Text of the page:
When I got to church this past Sunday, someone from the choir hit me up to contribute to a breast cancer walk. She is a breast cancer survivor; I always comply.

That afternoon, the Wife and I go to a potluck party celebrating the end of the medical treatment of a friend of mine of 30 years and her “return to the world”. I had found out about her diagnosis of breast cancer on February 1, right after my mother had had a stroke. The lump in her breast was discovered during a routine mammogram, something she had not had in several years. She had surgery “on the coldest day of the year,” she wrote in the invitation, followed by the “part-time job” of chemo, then radiation.

At the party, she did the big reveal, as she took off her hat to reveal her hair of “about 1/2 an inch long which is about three feet shorter than it used to be!” She practically insisted that everyone touch her hair, which was like a baby’s hair, or maybe a kitten’s fur. But it was nice. She and I talked a bit, mostly about how poisonous the post-surgical treatment was, but of course, everyone wanted a chance to visit with her.

An interesting paragraph from the invitation:
If you want to learn more about cancer and the history of cancer treatments, I strongly recommend the book, The Emperor of All Maladies: A Biography of Cancer. It reads like a mystery novel and is written by an oncologist [Siddhartha Mukherjee]. Reading this book made me appreciate the incredible, amazing amount of work that has gone into researching cures for cancer. Such as – did you know radiation was used for the first time in 1896 (that is not a typo!)? Or that mustard gas lead to chemotherapy?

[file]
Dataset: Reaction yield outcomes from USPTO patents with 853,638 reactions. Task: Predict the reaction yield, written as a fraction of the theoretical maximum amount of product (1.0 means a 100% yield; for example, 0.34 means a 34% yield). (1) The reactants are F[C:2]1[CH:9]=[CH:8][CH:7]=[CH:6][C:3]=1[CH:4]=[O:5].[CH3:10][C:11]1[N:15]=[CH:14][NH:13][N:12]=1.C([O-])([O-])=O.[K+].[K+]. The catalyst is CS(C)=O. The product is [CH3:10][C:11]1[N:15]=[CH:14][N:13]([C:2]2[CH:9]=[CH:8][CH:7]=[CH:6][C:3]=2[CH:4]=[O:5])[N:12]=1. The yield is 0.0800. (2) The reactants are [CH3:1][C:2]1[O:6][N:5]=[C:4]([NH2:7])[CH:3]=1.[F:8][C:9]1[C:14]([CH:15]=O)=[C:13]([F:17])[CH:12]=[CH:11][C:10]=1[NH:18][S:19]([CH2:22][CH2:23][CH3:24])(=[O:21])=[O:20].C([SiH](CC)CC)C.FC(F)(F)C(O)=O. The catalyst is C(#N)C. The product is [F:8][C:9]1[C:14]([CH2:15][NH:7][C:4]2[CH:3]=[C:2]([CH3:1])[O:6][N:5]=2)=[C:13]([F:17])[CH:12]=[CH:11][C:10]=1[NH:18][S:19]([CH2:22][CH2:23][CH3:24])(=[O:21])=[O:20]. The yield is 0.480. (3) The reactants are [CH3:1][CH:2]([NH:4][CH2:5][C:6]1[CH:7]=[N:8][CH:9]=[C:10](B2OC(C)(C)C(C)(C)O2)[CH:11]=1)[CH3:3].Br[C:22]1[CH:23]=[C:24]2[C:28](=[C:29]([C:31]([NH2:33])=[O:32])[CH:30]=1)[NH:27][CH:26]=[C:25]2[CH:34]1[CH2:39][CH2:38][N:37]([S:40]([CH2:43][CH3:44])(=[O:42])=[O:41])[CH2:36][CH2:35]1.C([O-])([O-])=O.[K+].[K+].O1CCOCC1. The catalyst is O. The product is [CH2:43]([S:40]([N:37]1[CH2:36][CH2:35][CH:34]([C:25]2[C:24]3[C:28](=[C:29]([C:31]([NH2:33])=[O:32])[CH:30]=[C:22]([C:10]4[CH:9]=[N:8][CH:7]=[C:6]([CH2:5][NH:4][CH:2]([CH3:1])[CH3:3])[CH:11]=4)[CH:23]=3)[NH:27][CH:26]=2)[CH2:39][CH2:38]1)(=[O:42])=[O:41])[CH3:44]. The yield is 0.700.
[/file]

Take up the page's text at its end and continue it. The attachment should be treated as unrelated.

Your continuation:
The Wife and I had to return home to care for the Daughter after a couple hours, but we both had a splendid time.

2 Responses to “A Real Red-Letter, Pink Ribbon Day”

  • Lynne Jackson says:

    Aww, Roger, you wrote about me!!!! Thank you for the nice blog post. It was good to see you both!

    Please tell all of your friends who are women or who care about women to get their mammograms! Finding cancer in the early stages leads to more cures. Everyone should take whatever screenings available for cancer.

    Cancer is a dreadful disease. But, we are fortunate that there are treatments out there (harsh though they may be) and people can go back to living.

    Just think – if more research was done into cancer and cures for cancer, more people could have really cool scientist jobs, and when cures are found, more people with cancer could live longer, better lives. Maybe I should send this idea down to the Occupy Wall Street people to add to their list of requests. There is soooo much work needed in cancer research and treatment. I think we should spend money on that instead of war.

    My diagnosis is NOT a secret! I am happy to speak with other women facing treatment for breast cancer. I spoke with several women before my treatments and it was very helpful.

    Thank you, Roger!
    Lynne Jackson

  • Good to hear positive stories about cancer. I have a friend who is going through his fourth course of chemo and it is bloody. I’m not sure I’d have the courage.

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